BANGKOK, Dec 17 -- Thai Army chief Gen Udomdej Sitabutr said that the deadly attack at an army-run school in Pakistan that killed more than 100 students is not linked to the insurgent violence in Thailand’s southern border provinces.
BANGKOK, Dec 17 -- Two Army soldiers were slightly injured this morning when a large branch fell onto the motorcade of Prime Minister Prayut Chan-o-o-cha in Sukhumvit Road.
Prime Minister Prayut Chan-o-cha invited the South Korean private sector to increase its level of investment in ASEAN, especially in Thailand, as it has adjusted its economic measures to facilitate trade and investment.
In the ASEAN-South Korea CEO Summit 2014 in Busan last week, Gen Prayut spoke on the “Global Economic Outlook and the Role of Asia.”
He said Asian countries should quickly strengthen their economies by integrating their strong points.
South Korea is good in education, information technology, green economy, creative and entertainment industries and alternative and renewable energy, he said.
In 2015 the ASEAN countries will combine their markets and production bases which will create new and considerable opportunities for business and investment.
He urged South Korean businesses to make the most use of ASEAN in energy and agricultural fields.
The prime minister said that Thailand is changing its regulations to facilitate business. It is amending all tax-related laws that concern the establishment of regional offices and streamlining procedures to issue work permits for foreigners in order to attract investors.
Gen Prayut invited South Korean businesspeople to invest in small and medium enterprises of Thailand, infrastructure development and digital and green economy to support sustainable development.
He said that Thailand still lacks technologies and knowledge in environmentally friendly businesses, so it is welcoming investment projects which include technology transfers, research and development, and capacity enhancement.
The Thai PM said there is considerable room for ASEAN and South Korea as well as for South Korea and Thailand to cooperate.
A group of Thai fishing operators on Dec. 11 asked the United States to remove Thailand from its worst human trafficking watch list.
The organizations of fishing operators and employers aired their request in a press conference.
They said most operators complied with laws and were ready to prove their employment standards with the US.
Present in the press conference were representatives from the Employers’ Confederation of Thai Trade and Industry, the National Fisheries Association of Thailand, the Thai Overseas Fisheries Association, the Trat Fisheries Association and eight employers’ organizations including the Employers Confederation of Thai Business.
Somsak Thanomworasin, chair of the Employers’ Confederation of Thai Trade and Industry, said it was unfair for the US to include Thailand in its Tier 3 human-trafficking watch list because most employers did not treat their workers as the US accused.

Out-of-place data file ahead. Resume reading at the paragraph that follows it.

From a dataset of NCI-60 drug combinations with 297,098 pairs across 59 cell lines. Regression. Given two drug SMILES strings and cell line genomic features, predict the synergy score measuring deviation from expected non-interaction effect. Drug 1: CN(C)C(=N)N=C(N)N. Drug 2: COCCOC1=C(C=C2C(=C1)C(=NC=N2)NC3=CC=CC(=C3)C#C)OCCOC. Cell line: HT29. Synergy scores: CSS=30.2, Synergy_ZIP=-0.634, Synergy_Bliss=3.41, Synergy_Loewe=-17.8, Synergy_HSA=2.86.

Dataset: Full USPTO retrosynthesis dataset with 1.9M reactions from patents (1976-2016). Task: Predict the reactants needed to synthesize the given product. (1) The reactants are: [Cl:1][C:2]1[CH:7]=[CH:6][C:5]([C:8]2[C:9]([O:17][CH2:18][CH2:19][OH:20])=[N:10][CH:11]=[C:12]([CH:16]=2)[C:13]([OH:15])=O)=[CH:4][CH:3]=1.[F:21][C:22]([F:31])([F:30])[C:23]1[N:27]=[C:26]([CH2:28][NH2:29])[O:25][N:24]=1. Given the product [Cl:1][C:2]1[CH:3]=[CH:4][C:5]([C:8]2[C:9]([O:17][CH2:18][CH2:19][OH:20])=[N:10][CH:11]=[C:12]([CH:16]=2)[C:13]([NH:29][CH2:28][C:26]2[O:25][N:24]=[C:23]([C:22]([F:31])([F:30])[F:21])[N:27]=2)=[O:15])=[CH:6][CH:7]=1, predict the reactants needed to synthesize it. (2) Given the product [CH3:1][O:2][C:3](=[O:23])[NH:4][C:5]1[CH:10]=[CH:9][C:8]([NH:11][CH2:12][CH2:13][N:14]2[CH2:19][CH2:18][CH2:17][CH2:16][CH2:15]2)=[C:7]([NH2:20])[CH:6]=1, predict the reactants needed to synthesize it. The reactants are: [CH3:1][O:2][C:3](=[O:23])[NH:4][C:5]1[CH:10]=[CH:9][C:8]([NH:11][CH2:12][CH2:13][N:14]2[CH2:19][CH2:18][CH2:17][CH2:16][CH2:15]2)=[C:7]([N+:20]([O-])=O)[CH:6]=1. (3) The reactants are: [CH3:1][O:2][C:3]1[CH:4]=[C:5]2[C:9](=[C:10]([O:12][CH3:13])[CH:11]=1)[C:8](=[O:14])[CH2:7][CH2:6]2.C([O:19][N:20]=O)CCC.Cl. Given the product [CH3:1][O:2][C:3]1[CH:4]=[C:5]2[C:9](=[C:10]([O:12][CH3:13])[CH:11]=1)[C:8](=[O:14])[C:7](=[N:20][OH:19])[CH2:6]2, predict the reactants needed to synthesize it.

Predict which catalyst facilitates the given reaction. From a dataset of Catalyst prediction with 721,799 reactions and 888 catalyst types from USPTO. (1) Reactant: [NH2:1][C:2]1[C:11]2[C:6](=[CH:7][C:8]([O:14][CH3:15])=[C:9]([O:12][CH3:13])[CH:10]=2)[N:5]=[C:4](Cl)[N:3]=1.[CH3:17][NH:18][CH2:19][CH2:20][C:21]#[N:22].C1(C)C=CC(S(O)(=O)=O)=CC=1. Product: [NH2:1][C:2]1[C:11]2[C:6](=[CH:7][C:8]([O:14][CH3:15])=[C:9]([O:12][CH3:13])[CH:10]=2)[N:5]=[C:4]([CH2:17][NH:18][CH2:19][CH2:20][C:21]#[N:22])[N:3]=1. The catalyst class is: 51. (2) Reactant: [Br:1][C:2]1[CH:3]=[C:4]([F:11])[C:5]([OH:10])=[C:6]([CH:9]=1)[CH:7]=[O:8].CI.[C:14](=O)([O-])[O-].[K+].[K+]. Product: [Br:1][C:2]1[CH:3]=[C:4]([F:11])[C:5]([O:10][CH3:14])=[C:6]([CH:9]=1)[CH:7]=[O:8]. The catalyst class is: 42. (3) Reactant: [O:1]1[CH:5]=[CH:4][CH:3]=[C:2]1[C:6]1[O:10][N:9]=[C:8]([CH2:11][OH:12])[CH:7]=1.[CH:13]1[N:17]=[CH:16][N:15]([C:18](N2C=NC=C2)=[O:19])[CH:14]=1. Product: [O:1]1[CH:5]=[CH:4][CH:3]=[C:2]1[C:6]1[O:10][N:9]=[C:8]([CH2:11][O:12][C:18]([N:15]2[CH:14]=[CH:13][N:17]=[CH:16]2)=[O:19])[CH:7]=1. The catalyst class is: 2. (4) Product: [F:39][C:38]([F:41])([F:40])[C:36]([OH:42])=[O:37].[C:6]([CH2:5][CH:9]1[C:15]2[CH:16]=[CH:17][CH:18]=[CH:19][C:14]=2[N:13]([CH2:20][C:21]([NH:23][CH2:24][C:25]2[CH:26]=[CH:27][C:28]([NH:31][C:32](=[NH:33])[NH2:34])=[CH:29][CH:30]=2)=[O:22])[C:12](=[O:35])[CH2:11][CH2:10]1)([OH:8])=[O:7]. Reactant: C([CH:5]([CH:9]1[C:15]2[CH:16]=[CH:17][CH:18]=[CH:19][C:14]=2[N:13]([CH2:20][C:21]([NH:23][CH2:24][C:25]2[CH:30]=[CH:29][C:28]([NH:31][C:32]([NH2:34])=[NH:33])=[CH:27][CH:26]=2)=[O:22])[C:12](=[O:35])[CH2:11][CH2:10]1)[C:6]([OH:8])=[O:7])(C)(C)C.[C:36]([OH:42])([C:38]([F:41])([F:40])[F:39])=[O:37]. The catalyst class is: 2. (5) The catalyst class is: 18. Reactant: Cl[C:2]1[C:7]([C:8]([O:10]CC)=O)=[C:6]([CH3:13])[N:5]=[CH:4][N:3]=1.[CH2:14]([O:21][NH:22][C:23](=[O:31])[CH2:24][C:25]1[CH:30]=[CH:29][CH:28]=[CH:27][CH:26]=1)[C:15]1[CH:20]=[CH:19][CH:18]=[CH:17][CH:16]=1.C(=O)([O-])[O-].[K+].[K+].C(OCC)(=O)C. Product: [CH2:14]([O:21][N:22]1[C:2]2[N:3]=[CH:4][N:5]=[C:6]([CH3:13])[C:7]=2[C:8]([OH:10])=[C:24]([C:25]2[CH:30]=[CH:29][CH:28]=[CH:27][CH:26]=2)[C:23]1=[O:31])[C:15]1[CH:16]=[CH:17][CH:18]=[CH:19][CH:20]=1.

He also said that the Thai government and employers jointly implemented solutions including collecting workers’ profiles and good welfare for employees.
Besides, the employer’s confederation studied issues concerning alien workers and seriously advised its members to provide their workers with good wages and welfare.
In the past 20 years, no members of the confederation had violated laws and the group was ready to prove its employment standard with US authorities, Somsak said.
The operators’ organizations proposed the government seal government-to-government labor agreements, set up an alien labor database and an ASEAN alien labor coordination center, take tough action against human traffickers, and import workers from other countries than Laos, Cambodia, Myanmar and Vietnam to prevent a labor shortage in the next two decades.
SEOUL, Dec 17 - South Korean conglomerates are still sitting on large amounts of cash, wary of economic uncertainties and weak domestic demand, despite government pressure for them to spend more on wages, dividends and facilities, data showed on Wednesday.
The combined retained cash reserves of 83 listed firms affiliated with the country's 10 largest business groups, excluding financial units, came to 537.8 trillion won (US$496 billion) as of the end of September, up 5.7 percent from 508.7 trillion won at the end of March, according to the data compiled by CEO Score, a financial information provider.
Retained cash reserves refer to accumulated earnings held by a company after taxes and dividends are paid out. The reserves also include capital surplus.
The data also showed cashable assets at the 10 conglomerates rose 5 trillion won to 153 trillion won over the cited period.
A rise in such surplus cash usually reflects a firm's improving financial condition, but it may also mean the company is reluctant to spend on dividends and investments.
The South Korean government has said it will tax corporate cash reserves that are in excess of a certain amount in a broader effort to spur fresh investments and revive weak domestic demand by prodding companies to spend more, hoping the money will trickle down to households to give them extra cash for consumption.